Though Nebraskans’ average credit card debt is lower than average, it is still significant.
The state’s average of $4,819 lands them at #36 in the U.S., while the average personal loan balance is estimated at $24,901 and has an 8.75% average interest rate.
If you’re a Nebraskan struggling with debt, there are resources that can help. To learn about them, read on.
Are you eligible for debt relief?
If you’re a Nebraska resident, DebtHammer may be able to help.
The total estimated population of Nebraska is 1,963,692, making it one of the least populated states. In 2020, the poverty rate was 9.2%, which is lower than the national average of 11.6%.
According to the census, the median household income in Nebraska is around $63,015. For comparison, the real median household income in the USA is about $70,000.
Read along to learn about your options if you need debt relief and financial assistance.
Nebraska debt statistics
- Average household debt: $42,139
- Average student loan debt: $31,919
- Average credit score: 728 (in the top 10 states with the highest credit score)
- Median mortgage payment: $1,352 average mortgage payment
- Bankruptcies: 131.84 per 100,000 residents (2021)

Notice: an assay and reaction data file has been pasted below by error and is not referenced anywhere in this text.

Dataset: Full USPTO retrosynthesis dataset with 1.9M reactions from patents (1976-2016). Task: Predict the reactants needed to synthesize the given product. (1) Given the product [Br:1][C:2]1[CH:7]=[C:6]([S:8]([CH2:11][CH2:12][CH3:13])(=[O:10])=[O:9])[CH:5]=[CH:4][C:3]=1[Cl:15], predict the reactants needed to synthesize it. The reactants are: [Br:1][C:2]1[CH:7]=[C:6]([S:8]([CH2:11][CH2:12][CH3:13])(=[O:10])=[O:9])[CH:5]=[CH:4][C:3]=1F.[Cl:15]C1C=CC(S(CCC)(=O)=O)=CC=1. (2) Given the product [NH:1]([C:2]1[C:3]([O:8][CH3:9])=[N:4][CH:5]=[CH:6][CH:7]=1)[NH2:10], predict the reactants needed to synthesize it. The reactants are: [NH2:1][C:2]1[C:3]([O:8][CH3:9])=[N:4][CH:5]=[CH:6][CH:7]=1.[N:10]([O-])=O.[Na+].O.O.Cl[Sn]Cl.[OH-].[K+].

- Personal income: $52,110 annual mean wage for all occupations
- Child poverty: 11% (2019)
- Unemployment: 2.2%
Debt relief options
Debt relief exists for Nebraskans, including:
- Debt consolidation loans: The act of consolidating debt involves rolling several debts into one loan (or credit card). This is useful if the new loan has a lower interest rate than the original debts. It’s also helpful for managing payments since you only need to make one each month.
- Debt settlement: Debt settlement agencies can help you settle large debts – usually for up to 50% of what you originally owed. You may need to pay the new amount in a lump sum. The agency may also charge a service fee based on the amount of debt settled.
- DIY plans: Do-it-yourself debt settlement plans are another useful way to pay off high amounts of credit card or loan debt. Instead of going through an agency, you’ll work directly with your creditors to reduce your debt. This requires strong negotiation skills.
- Debt Management Plan: Offered through nonprofit credit counseling agencies, Debt Management Plans can also help with debt relief. With one, it can take anywhere from 3 to 5 years to pay off any eligible debts.
- Bankruptcy: Declaring bankruptcy is generally considered a last resort, but it could give you a fresh start if you face overwhelming debt. The two main types of personal bankruptcy are Chapter 7 and Chapter 13.
Debt settlement resources
Debt settlement involves negotiating with your creditors to reduce the total you owe. In Alabama, virtually all unsecured debts can be settled. This includes:
- Credit cards
- Department store cards
- Personal loans or lines of credit
- Personal lines of credit
- Old judgments
- Student loans in default
You can settle your debts in two ways:
- Negotiate directly with your creditors